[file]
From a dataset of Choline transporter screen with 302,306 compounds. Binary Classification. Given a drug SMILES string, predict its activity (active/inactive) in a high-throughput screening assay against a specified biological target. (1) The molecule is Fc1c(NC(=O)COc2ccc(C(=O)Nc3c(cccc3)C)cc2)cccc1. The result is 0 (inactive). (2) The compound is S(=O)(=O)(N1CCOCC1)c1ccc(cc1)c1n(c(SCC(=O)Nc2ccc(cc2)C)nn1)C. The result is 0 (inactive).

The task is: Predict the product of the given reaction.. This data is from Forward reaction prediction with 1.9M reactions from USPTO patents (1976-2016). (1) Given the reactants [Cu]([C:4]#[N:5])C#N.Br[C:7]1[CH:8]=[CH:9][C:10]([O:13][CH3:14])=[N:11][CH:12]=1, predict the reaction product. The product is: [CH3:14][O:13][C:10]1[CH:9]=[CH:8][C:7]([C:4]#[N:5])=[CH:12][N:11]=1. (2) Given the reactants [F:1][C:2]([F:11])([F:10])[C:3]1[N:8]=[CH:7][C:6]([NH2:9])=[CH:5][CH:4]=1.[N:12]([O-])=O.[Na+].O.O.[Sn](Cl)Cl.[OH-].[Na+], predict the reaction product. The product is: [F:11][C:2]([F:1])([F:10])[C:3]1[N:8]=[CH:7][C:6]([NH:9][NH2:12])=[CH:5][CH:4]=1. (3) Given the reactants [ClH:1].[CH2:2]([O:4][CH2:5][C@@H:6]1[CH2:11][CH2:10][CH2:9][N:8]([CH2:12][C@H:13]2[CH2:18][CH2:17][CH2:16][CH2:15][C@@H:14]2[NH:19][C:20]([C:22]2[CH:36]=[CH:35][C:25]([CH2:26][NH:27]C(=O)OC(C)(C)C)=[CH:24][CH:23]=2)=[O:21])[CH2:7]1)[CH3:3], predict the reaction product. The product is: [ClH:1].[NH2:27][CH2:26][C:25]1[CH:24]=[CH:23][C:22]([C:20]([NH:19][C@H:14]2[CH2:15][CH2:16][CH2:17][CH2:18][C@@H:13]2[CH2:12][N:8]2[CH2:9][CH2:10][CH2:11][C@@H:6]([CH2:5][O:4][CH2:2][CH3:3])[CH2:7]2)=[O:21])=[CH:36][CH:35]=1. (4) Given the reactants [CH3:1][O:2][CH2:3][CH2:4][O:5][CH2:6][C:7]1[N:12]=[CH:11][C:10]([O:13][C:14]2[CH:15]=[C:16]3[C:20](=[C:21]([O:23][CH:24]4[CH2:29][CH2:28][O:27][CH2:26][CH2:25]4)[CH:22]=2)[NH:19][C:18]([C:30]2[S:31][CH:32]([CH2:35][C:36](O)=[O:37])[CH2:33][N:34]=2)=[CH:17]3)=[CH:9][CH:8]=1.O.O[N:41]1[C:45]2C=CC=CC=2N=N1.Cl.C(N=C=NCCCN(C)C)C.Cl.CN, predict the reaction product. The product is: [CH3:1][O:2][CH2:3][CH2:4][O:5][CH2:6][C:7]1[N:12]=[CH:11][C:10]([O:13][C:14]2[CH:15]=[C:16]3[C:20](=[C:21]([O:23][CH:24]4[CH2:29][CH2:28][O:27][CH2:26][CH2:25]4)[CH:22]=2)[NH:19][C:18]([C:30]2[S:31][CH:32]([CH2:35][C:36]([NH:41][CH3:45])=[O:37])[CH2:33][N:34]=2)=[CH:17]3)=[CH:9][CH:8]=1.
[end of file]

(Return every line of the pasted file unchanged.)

From a dataset of Choline transporter screen with 302,306 compounds. Binary Classification. Given a drug SMILES string, predict its activity (active/inactive) in a high-throughput screening assay against a specified biological target. (1) The molecule is Fc1c(NC(=O)COc2ccc(C(=O)Nc3c(cccc3)C)cc2)cccc1. The result is 0 (inactive). (2) The compound is S(=O)(=O)(N1CCOCC1)c1ccc(cc1)c1n(c(SCC(=O)Nc2ccc(cc2)C)nn1)C. The result is 0 (inactive).

The task is: Predict the product of the given reaction.. This data is from Forward reaction prediction with 1.9M reactions from USPTO patents (1976-2016). (1) Given the reactants [Cu]([C:4]#[N:5])C#N.Br[C:7]1[CH:8]=[CH:9][C:10]([O:13][CH3:14])=[N:11][CH:12]=1, predict the reaction product. The product is: [CH3:14][O:13][C:10]1[CH:9]=[CH:8][C:7]([C:4]#[N:5])=[CH:12][N:11]=1. (2) Given the reactants [F:1][C:2]([F:11])([F:10])[C:3]1[N:8]=[CH:7][C:6]([NH2:9])=[CH:5][CH:4]=1.[N:12]([O-])=O.[Na+].O.O.[Sn](Cl)Cl.[OH-].[Na+], predict the reaction product. The product is: [F:11][C:2]([F:1])([F:10])[C:3]1[N:8]=[CH:7][C:6]([NH:9][NH2:12])=[CH:5][CH:4]=1. (3) Given the reactants [ClH:1].[CH2:2]([O:4][CH2:5][C@@H:6]1[CH2:11][CH2:10][CH2:9][N:8]([CH2:12][C@H:13]2[CH2:18][CH2:17][CH2:16][CH2:15][C@@H:14]2[NH:19][C:20]([C:22]2[CH:36]=[CH:35][C:25]([CH2:26][NH:27]C(=O)OC(C)(C)C)=[CH:24][CH:23]=2)=[O:21])[CH2:7]1)[CH3:3], predict the reaction product. The product is: [ClH:1].[NH2:27][CH2:26][C:25]1[CH:24]=[CH:23][C:22]([C:20]([NH:19][C@H:14]2[CH2:15][CH2:16][CH2:17][CH2:18][C@@H:13]2[CH2:12][N:8]2[CH2:9][CH2:10][CH2:11][C@@H:6]([CH2:5][O:4][CH2:2][CH3:3])[CH2:7]2)=[O:21])=[CH:36][CH:35]=1. (4) Given the reactants [CH3:1][O:2][CH2:3][CH2:4][O:5][CH2:6][C:7]1[N:12]=[CH:11][C:10]([O:13][C:14]2[CH:15]=[C:16]3[C:20](=[C:21]([O:23][CH:24]4[CH2:29][CH2:28][O:27][CH2:26][CH2:25]4)[CH:22]=2)[NH:19][C:18]([C:30]2[S:31][CH:32]([CH2:35][C:36](O)=[O:37])[CH2:33][N:34]=2)=[CH:17]3)=[CH:9][CH:8]=1.O.O[N:41]1[C:45]2C=CC=CC=2N=N1.Cl.C(N=C=NCCCN(C)C)C.Cl.CN, predict the reaction product. The product is: [CH3:1][O:2][CH2:3][CH2:4][O:5][CH2:6][C:7]1[N:12]=[CH:11][C:10]([O:13][C:14]2[CH:15]=[C:16]3[C:20](=[C:21]([O:23][CH:24]4[CH2:29][CH2:28][O:27][CH2:26][CH2:25]4)[CH:22]=2)[NH:19][C:18]([C:30]2[S:31][CH:32]([CH2:35][C:36]([NH:41][CH3:45])=[O:37])[CH2:33][N:34]=2)=[CH:17]3)=[CH:9][CH:8]=1.